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You might want to assume that full-time travel means we never need a vacation. After all, Heath and I spent this year exploring the Florida Keys, summering in Maine, and watching the leaves change across New England. Sounds pretty “vacation-y”, right?
But just like everyone else, we feel the itch to get out of the RV and go somewhere new. Take a plane, stay in a hotel, drink a piña colada, and you know, not have to dump our black tank every couple of days.
Heath and I don’t have the luxury of tons of disposable income. We’re able to travel full-time on the cheap because we make smart decisions on the road (i.e not eating out all the time, using membership programs like Passport America, and enjoying free entertainment).
While paying off debt, Heath and I have managed to take several out-of-the-RV trips during the past few years to Hawaii, Portland, San Diego, and Colorado. We didn’t break the bank during any of these trips or set ourselves back from paying off our student debt. In fact, these trips are what I like to call “almost free vacations”.
We took these trips through a bit of creative travel hacking. Let me explain.
Travel hacking is where you join rewards programs to earn and redeem points that save you money on vacations. This means saving on airlines, hotels, rental cars, etc.
We’re not talking about cashing in points to save 10% when you book through a reward program (which is common and not at all worth it), but the kind of points that will allow your spouse to fly anywhere with you for free (Heath and I have done this for over a year).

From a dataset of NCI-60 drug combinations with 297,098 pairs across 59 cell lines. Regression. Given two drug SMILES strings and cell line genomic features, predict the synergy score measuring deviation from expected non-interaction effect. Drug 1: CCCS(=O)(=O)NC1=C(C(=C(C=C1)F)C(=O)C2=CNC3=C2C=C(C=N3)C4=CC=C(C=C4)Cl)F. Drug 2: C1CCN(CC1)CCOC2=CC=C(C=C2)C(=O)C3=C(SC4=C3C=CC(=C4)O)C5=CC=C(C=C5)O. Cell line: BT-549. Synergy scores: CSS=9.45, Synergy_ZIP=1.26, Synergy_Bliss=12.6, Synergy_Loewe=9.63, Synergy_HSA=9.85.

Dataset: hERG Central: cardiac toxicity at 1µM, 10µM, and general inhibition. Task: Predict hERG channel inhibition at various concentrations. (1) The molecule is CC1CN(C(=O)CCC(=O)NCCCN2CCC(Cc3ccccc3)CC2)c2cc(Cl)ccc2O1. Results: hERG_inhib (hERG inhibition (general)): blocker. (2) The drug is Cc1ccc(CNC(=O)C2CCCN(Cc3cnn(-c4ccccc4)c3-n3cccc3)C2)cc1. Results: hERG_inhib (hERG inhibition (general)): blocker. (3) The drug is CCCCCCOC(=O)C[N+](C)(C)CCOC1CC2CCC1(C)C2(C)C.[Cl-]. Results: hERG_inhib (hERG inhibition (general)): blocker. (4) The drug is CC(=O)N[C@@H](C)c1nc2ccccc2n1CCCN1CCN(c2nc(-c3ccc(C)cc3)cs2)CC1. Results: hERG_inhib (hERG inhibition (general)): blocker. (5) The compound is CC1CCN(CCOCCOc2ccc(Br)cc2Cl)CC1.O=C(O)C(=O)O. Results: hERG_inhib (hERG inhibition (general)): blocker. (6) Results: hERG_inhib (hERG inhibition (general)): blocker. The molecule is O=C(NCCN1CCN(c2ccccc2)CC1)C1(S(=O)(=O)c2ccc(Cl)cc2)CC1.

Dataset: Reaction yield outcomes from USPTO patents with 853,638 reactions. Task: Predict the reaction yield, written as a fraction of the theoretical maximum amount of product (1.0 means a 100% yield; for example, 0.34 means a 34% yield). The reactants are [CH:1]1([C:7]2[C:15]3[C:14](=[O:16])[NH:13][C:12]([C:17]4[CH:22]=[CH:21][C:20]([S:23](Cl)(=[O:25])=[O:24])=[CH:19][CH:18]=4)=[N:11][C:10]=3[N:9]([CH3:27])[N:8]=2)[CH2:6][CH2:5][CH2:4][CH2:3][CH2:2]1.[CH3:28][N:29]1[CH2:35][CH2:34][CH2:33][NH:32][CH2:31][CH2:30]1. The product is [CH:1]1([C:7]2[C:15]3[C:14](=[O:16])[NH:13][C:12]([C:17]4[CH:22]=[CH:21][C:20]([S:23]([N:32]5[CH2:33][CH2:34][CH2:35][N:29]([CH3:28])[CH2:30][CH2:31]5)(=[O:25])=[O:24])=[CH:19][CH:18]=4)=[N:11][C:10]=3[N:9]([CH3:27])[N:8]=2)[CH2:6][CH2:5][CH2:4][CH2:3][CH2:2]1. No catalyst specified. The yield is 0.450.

My parents have used Southwest’s reward program for years, but it wasn’t until we met our friend Chris Guillebeau—who visited every country in the world via travel hacking—that Heath and I got serious about using these methods ourselves.
I’m going to outline a few of the best ways we’ve earned points and share with you the cool ways we’ve redeemed them. This post is pretty lengthy so click on one of the links below to skip ahead to the parts you may be interested in:
Caveat: The fastest, easiest way to earn points for travel hacking is through credit cards. If you’re terrible at managing credit cards or have accrued credit card debt, stop reading this post now. This is not for you.
How to Fly For Free
I am a huge Southwest Airlines fan. They are friendly, helpful, and they never charge you for canceling your flight or changing your reservation. Plus, our bags fly free, we can sit wherever we want and they always give us Ritz crackers (which Heath hoards!). When we fly, they are always our preferred airline.
Southwest has a rewards program called Rapid Rewards where you can redeem points for flights. You earn points in a few different ways: by flying Southwest, by shopping online through their links, or through renting cars or reserving hotels with their partners. But the easiest and fastest way is through their credit cards.
We use two Southwest Rapid Rewards credit cards: the Plus and the Premier, both offered by Chase.
Since we signed up for these cards during bonus periods, here’s a snapshot of what we earned:
- 50,000 bonus points* after spending a minimum of $1,000 in your first 3 months
- 3,000 points on our anniversary every year
- 2 points per dollar spent on Southwest Airlines and partners
- 1 point per dollar spent on all other purchases